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The Keio Twin Research Center (KoTReC) was established in 2009 at Keio University to combine two longitudinal cohort projects — the Keio Twin Study (KTS) for adolescence and adulthood and the Tokyo Twin Cohort Project (ToTCoP) for infancy and childhood. KoTReC also conducted a two-time panel study of self-control and psychopathology in twin adolescence in 2012 and 2013 and three independent anonymous cross-sectional twin surveys (ToTcross) before 2012 — the ToTCross, the Junior and Senior High School Survey and the High School Survey. This article introduces the recent research designs of KoTReC and its publications.
The Keio Twin Research Center has conducted two longitudinal twin cohort projects and has collected three independent and anonymous twin data sets for studies of phenotypes related to psychological, socio-economic, and mental health factors. The Keio Twin Study has examined adolescent and adult cohorts, with a total of over 2,400 pairs of twins and their parents. DNA samples are available for approximately 600 of these twin pairs. The Tokyo Twin Cohort Project has followed a total of 1,600 twin pairs from infancy to early childhood. The large-scale cross-sectional twin study (CROSS) has collected data from over 4,000 twin pairs, from 3 to 26 years of age, and from two high school twin cohorts containing a total of 1,000 pairs of twins. These data sets of anonymous twin studies have mainly targeted academic performance, attitude, and social environment. The present article introduces the research designs and major findings of our center, such as genetic structures of cognitive abilities, personality traits, and academic performances, developmental effects of genes and environment on attitude, socio-cognitive ability and parenting, genes x environment interaction on attitude and conduct problem, and statistical methodological challenges and so on. We discuss the challenges in conducting twin research in Japan.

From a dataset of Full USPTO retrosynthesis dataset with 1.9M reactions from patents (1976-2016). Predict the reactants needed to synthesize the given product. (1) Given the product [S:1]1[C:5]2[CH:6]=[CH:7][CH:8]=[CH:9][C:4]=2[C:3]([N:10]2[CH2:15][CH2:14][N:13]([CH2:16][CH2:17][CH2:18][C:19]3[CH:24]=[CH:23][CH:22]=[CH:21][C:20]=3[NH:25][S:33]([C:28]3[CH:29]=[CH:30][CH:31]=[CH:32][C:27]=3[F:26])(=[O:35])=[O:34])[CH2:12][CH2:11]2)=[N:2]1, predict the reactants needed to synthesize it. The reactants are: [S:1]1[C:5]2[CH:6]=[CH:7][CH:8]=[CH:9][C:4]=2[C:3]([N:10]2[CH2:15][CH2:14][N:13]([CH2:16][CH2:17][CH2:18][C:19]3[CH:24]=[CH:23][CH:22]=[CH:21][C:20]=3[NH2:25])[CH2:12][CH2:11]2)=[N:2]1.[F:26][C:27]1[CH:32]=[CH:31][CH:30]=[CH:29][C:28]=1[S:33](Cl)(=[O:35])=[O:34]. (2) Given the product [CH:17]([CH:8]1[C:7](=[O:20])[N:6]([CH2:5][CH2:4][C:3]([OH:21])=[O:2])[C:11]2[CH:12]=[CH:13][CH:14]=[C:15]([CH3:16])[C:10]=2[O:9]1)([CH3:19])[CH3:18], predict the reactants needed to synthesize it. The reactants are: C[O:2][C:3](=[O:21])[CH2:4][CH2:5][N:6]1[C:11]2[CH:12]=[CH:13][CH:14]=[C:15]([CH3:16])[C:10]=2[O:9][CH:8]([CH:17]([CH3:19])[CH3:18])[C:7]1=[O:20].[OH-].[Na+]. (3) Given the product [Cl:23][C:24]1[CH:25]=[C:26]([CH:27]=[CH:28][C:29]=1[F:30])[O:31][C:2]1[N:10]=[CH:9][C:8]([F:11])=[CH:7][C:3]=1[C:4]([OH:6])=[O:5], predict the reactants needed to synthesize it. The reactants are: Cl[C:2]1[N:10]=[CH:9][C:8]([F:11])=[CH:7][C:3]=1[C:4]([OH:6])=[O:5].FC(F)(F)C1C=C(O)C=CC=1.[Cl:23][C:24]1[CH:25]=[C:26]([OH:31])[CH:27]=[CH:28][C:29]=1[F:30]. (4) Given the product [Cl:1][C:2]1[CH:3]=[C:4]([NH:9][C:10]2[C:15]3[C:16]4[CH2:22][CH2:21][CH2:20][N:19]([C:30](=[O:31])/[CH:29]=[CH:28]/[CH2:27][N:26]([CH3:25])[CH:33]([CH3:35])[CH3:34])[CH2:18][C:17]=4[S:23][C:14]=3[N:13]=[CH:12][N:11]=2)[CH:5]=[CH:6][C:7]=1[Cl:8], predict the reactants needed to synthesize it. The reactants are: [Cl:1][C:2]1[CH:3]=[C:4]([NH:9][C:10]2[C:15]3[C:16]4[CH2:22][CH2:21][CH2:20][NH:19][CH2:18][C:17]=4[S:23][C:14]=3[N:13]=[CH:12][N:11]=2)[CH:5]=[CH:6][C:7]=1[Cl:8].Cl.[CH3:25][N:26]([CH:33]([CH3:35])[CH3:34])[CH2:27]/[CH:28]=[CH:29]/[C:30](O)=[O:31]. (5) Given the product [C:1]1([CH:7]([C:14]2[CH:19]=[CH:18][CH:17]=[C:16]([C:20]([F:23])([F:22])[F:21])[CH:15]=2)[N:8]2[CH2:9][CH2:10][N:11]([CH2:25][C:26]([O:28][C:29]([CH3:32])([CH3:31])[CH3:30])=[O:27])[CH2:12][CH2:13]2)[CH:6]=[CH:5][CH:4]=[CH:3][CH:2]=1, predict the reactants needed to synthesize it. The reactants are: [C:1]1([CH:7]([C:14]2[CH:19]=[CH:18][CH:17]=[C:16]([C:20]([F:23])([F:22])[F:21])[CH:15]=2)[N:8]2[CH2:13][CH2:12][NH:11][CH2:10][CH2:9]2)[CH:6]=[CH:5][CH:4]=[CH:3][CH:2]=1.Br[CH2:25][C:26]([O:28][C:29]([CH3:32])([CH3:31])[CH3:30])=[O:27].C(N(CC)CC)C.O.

Sex differences in mental rotation ability have been observed in many countries. A previous study of Finnish participants reported that genetic and environmental influences on mental rotation ability differ between sexes. In this study, we assessed genetic and environmental influences on variance in mental rotation ability in 649 Japanese twins using a mental rotation test. To explain the influence of sex on variance in mental rotation ability, we applied genetic analysis using the sex limitation model. The following two factors explained variance in mental rotation ability: (1) the additive genetic factor, which reflects the accumulated small influence of many genes, and (2) the unique environmental factor, which is a type of environmental factor that differs between co-twins. The shared environmental factor, a type of environmental factor common for co-twins, could not explain the variance in mental rotation ability. Furthermore, the additive genetic factor was the same between sexes (i.e., not qualitative sex differences for the additive genetic factor), indicating that the same genes affect mental rotation ability in both sexes. Despite this observation, the additive genetic influence was greater in males than in females. In contrast, the unique environmental influence was not different between sexes. Considering the current results and those of a previous study, the quantitative sex difference for the additive genetic influences in mental rotation ability may be universal, while the unique environmental differences may depend on the characteristics of specific populations.
The Tokyo Twin Cohort Project (ToTCoP) is a large-scale longitudinal study of 5 years based on 1619 pairs of infant twins reared together. The purpose of the study is to construct a population-based twin registry in Japan and to investigate human growth and development and twin themselves. It covers behavioral, neurological, physical and environmental variables measured by questionnaire, home visiting and brain imaging technology. The full registry contains over 47,000 multiple births collected from the Basic Resident Register, and the targeted population is 3070 probable twins of 0 to 2 years old. Preliminary analysis of the entry questionnaire data showed no serious sampling biases. Descriptive statistics of parental characteristics (parental age, gestation age, parity and placentation, maternal weight, parenting stress) and children's characteristics (body size at birth, 4 and 10 months of age, milk consumption, and sleeping and social behavior) and their correlations, genetic and environmental contributions and correlations are reported.
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